So, to start, Hedgeye Risk Management will, in #OldWall style, “reiterate” the following Global Macro positions:

  1. 0% asset allocation to Commodities
  2. 0% asset allocation to Fixed Income
  3. 0% asset allocation to Emerging Market Debt and Equity

As the US Treasury 10yr Yield rips through our critical intermediate-term breakout line of 2.41% to 2.60% this morning, everything starts to happen a lot faster. The aforementioned 0% asset allocations were already in motion. We affectionately called Commodities, Bonds, and Emerging Markets #BernankeBubbles for a reason. When they pop, there’s no more flow!


If you’ve ever tried suspending yourself in mid-air after living in a bubble that’s popped, it doesn’t end well. Neither does living a centrally planned life where everyone in a so called “free-market” is at the beck and call of an un-elected man named Bernanke.


That’s all history now. If you didn’t know that the anti-gravity “smoothing” experiment using the most debt leverage in world history has another side of the trade (deflating debt, commodities, emerging markets, etc.), now you know.


There are two big potential drivers of asset deflation:

  1. #StrongDollar (US Dollar Index) from her 40yr low (in 2011 when Commodities and Gold peaked)
  2. #RatesRising at an accelerating rate from the 0% bound

No, it’s not the common people who are to blame for deflation. It’s the conflicted and compromised politicians who have been cheered on by those who get paid by Commodity, Fixed Income, and Emerging Market inflations whose bar tab is up.


Deflation? If you inflate a bubble to its max, there will eventually be deflation. And, yes, there will be blood. Deflation is only a bad word if you are long the thing that is deflating.


But can our institutionalized world of short-term price performance chasing handle a stronger currency and rising interest rates? Can we handle this thing call a long-term cycle turning?


And what would more of the same do to our insecure world?

  1. #StrongDollar (+3.2% YTD) = #CommodityDeflation (CRB Index -5.7% YTD), so more of that would be cool #Consumption
  2. #RisingRates (+48% YTD move in UST 10yr Yield) = bad for anything bonds, and good for my hard earned Savings Account
  3. A massively asymmetric shift in the way we have all been paid to invest and allocate capital for the last decade

In chaos theory, we call a big macro cycle turning a Phase Transition. Leading towards this current point of entropy, there were a series of what we call Emergent Properties warning us of a pending phase transition.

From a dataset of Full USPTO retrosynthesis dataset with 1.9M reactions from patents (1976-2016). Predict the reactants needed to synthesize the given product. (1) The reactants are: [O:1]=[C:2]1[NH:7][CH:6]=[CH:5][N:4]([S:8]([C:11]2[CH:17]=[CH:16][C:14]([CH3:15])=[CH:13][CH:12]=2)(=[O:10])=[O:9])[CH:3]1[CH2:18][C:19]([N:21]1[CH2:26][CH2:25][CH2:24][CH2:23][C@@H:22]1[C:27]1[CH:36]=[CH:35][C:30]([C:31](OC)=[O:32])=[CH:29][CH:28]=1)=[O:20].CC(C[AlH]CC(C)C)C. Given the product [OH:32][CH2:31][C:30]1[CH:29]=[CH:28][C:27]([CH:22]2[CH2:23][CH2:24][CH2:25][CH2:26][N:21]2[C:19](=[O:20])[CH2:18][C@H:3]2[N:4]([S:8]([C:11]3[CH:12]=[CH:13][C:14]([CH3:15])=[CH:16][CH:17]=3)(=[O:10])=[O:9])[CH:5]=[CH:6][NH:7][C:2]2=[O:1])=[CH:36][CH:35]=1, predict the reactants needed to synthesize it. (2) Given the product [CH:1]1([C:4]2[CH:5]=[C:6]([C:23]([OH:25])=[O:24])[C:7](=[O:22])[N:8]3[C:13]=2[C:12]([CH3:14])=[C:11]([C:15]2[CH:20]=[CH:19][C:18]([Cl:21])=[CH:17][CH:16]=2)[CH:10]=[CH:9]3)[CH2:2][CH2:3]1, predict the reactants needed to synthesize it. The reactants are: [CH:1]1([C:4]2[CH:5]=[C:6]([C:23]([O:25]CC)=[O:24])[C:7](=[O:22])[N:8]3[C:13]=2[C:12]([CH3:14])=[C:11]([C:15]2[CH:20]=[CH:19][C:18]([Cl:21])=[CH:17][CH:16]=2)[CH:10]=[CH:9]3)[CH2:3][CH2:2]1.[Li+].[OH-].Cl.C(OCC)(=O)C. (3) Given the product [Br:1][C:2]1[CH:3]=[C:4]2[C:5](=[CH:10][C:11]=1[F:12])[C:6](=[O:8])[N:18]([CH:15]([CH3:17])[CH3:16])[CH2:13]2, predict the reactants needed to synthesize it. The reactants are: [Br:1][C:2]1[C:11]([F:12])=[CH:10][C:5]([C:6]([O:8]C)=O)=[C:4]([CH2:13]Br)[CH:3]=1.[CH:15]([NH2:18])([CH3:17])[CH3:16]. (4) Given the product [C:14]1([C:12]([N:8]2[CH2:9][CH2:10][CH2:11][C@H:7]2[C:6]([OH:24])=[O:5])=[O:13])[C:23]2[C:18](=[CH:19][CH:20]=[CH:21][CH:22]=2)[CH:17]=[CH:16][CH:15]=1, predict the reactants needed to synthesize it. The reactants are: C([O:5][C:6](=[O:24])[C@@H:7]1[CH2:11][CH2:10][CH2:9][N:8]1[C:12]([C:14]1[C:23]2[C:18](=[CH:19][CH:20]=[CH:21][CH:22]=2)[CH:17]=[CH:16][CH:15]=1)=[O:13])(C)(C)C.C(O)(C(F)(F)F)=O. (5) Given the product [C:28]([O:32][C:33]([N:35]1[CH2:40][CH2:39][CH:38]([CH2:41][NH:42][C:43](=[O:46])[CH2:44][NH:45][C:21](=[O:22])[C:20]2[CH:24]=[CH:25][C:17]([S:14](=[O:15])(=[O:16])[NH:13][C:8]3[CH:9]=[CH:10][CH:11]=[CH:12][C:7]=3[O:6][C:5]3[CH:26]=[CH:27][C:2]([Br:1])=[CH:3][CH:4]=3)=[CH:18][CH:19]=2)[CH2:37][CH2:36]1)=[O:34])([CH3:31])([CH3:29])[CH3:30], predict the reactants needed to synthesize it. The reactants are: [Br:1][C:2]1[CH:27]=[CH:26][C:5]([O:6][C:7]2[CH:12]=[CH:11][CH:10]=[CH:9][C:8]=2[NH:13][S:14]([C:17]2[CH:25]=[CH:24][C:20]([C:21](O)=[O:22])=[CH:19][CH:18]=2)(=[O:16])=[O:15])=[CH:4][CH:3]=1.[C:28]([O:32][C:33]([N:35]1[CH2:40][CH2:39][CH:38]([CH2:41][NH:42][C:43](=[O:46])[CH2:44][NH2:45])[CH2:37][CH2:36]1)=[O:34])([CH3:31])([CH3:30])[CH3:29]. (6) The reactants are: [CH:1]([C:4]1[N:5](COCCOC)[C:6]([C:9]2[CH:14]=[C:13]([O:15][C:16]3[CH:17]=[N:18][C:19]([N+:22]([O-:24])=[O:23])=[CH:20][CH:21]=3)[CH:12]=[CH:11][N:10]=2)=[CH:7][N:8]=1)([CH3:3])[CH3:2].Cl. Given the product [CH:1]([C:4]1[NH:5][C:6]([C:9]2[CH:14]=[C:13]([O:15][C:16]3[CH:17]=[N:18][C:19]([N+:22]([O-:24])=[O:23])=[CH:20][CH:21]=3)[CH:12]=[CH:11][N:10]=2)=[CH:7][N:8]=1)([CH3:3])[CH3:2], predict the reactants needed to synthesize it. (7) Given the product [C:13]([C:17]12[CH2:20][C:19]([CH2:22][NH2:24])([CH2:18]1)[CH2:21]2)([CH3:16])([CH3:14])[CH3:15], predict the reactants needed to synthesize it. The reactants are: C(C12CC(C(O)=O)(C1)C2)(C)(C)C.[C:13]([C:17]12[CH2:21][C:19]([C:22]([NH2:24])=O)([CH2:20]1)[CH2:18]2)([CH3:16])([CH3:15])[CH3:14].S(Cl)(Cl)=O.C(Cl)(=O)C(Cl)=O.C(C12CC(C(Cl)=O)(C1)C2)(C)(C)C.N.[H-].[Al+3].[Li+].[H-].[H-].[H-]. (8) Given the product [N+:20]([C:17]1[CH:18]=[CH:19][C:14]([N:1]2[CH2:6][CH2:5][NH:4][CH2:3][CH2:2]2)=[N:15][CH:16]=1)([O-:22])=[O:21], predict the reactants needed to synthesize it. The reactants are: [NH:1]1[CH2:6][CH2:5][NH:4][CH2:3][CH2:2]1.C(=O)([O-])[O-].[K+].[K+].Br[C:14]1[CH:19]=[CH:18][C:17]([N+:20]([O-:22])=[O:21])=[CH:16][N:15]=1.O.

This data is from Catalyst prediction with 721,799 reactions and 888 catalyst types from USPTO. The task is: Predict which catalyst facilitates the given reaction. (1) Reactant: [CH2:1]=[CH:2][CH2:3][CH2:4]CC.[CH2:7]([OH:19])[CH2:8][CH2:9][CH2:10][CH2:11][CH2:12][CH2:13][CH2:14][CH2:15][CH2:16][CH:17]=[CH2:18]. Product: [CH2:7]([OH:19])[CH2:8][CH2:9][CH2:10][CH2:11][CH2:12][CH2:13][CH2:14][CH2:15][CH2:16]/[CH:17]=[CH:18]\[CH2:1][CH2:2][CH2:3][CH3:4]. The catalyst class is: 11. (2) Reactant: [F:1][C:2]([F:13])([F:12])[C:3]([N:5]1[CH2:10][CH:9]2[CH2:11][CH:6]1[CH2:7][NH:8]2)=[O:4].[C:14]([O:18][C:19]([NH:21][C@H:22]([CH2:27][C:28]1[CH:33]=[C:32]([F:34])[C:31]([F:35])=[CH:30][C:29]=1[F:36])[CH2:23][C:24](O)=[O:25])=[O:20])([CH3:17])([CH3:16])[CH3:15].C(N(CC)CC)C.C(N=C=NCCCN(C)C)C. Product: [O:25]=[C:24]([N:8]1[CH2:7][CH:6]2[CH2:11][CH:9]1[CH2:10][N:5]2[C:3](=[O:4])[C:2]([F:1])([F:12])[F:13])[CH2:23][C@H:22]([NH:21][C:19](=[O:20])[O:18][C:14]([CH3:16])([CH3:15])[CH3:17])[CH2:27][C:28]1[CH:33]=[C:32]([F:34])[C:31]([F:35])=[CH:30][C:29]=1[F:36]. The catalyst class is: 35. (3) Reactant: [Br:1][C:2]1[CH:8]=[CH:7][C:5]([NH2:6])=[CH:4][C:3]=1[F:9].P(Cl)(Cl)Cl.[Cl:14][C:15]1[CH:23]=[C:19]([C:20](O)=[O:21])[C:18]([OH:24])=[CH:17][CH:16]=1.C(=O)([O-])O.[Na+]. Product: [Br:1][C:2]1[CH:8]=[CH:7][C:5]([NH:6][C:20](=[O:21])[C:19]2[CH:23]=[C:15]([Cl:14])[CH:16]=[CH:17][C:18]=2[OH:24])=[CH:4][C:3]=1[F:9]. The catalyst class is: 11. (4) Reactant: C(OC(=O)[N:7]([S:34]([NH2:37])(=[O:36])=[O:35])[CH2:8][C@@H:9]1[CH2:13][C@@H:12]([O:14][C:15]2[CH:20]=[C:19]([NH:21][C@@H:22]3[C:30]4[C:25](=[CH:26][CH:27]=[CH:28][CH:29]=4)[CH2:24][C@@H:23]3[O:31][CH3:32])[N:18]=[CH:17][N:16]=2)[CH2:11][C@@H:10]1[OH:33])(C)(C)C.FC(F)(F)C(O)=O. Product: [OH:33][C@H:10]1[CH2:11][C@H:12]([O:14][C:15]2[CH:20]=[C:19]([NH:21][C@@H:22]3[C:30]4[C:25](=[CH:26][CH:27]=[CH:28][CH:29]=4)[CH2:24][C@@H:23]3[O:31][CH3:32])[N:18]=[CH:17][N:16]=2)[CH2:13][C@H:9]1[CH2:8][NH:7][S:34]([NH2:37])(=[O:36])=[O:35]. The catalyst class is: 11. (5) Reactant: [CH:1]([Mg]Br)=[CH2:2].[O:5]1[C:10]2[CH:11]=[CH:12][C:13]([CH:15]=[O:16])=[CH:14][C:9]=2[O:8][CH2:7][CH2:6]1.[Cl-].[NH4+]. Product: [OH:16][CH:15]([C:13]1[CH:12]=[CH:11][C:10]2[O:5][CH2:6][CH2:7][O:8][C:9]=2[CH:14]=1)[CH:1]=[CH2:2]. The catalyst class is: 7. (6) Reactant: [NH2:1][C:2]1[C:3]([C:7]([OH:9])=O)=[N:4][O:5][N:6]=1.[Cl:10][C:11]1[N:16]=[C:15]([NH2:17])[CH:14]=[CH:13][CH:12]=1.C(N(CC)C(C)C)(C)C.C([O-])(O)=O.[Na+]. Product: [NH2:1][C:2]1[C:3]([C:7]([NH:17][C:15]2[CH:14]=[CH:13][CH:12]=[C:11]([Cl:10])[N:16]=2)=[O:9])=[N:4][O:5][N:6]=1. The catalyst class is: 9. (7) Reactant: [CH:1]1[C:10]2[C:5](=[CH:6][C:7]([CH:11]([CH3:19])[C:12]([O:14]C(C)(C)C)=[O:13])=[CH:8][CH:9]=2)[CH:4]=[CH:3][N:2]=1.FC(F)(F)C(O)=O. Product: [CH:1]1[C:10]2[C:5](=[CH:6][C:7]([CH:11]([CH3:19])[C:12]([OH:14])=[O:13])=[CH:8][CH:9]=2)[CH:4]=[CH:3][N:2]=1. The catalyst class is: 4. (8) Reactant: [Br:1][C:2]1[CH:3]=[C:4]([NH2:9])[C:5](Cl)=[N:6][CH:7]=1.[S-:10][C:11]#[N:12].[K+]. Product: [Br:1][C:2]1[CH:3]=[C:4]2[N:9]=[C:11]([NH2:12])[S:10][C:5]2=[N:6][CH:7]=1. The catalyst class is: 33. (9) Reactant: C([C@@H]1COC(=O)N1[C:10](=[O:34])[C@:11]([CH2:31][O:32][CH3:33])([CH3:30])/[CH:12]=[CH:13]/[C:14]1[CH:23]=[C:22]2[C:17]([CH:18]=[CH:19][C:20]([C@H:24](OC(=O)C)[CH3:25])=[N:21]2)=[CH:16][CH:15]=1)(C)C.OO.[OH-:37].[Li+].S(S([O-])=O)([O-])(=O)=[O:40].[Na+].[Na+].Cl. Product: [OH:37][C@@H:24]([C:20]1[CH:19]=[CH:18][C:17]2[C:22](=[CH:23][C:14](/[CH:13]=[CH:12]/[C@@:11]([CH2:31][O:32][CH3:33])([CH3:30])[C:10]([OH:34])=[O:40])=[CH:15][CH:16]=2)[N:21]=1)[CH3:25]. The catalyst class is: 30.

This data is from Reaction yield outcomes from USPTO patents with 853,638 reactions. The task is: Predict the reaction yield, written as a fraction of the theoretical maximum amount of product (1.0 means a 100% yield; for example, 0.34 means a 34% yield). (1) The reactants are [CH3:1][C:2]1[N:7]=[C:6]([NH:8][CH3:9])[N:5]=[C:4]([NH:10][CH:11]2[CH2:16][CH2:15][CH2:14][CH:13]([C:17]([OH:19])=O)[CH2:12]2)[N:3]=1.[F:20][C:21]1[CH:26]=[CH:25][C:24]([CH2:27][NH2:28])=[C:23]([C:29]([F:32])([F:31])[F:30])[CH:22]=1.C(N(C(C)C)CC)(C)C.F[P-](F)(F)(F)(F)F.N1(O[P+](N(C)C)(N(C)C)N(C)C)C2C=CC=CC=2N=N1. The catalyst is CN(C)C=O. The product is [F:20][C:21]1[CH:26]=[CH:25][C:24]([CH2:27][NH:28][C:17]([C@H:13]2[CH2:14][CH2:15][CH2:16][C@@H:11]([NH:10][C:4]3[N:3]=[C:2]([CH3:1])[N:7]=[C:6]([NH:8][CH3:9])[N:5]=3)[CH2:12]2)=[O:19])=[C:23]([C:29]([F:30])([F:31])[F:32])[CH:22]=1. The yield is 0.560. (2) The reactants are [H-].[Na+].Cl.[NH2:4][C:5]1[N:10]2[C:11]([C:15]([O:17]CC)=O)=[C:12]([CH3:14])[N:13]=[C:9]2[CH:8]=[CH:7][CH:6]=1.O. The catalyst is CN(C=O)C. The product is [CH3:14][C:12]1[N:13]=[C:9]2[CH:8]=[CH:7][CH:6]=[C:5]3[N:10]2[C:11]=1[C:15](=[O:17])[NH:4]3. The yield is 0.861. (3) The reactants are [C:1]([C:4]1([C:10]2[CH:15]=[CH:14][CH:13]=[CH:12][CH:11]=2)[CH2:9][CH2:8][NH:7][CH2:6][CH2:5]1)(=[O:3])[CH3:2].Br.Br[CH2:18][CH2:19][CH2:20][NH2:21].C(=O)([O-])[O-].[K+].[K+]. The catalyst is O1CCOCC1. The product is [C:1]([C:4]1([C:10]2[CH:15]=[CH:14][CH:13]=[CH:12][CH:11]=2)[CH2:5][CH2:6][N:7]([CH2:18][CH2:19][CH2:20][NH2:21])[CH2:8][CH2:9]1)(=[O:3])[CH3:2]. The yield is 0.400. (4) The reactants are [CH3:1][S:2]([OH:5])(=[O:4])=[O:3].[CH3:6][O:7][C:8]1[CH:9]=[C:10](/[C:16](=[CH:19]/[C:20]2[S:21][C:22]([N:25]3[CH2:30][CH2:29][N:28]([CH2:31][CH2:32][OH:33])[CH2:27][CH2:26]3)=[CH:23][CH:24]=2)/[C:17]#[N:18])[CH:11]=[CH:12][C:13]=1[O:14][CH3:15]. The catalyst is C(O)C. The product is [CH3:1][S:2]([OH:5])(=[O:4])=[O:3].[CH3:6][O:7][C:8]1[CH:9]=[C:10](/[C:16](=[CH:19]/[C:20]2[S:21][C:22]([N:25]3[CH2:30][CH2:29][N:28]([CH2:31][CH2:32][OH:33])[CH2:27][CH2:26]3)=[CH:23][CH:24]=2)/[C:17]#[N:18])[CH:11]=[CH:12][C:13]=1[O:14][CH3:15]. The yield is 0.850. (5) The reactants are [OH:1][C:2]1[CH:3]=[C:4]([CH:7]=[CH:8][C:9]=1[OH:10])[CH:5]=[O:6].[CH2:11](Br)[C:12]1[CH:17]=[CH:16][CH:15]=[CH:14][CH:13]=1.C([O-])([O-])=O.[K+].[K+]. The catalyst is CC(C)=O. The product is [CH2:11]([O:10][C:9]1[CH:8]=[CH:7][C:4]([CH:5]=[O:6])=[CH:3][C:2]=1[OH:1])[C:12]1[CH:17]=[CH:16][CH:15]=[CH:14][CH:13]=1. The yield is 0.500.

Some investors get hurt during phase transitions; some prosper. I have a great deal of respect for Bill Gross and what he has built at @PIMCO, but if you read his last 3 tweets, you can get a sense of who doesn’t win if this keeps happening.


Stop whining.


It’s time to start winning. The USA has never achieved what all these vaunted elites of economics peddle to you as the desired outcome of all this central planning (real inflation-adjusted economic growth) without a #StrongDollar and #RisingRates.


To be clear, there will be pain before we all prosper (that’s why we have been cutting our US Equity exposure for 3 weeks). In the early 1980s and the early 1990s, Great Failures in asset allocation became as readily evident as they are this morning:

  1. Emerging Markets (MSCI EM Index) = -5.6% last week and are now -14.7% YTD
  2. Latin America (LATAM EM Index) = -8.1% last week and is now -20.5% YTD
  3. Silver = -9.1% last week and is now -34.2% YTD

Whether it’s the commodity bubble or the emerging market debt bubble, it’s all the same thing. US Central planners committed the great sin of devaluing the hard earned currency of the American people – and now some have to pay the price for that.  The punishment happens the faster rates rise. And I don’t think The People want to go back to the zero bound all over again.


Our immediate-term Risk Ranges are now (new format!):


UST 10yr Yield 2.41-2.61%


VIX 16.16-20.45

US Dollar Index 81.21-82.69

USD/YEN Yen 96.54-98.76

Oil (Brent) 100.23-103.73

Gold 1


Best of luck out there today,



Keith R. McCullough
Chief Executive Officer


Great Failures - ww. cd. waterfall


Great Failures - ww. porto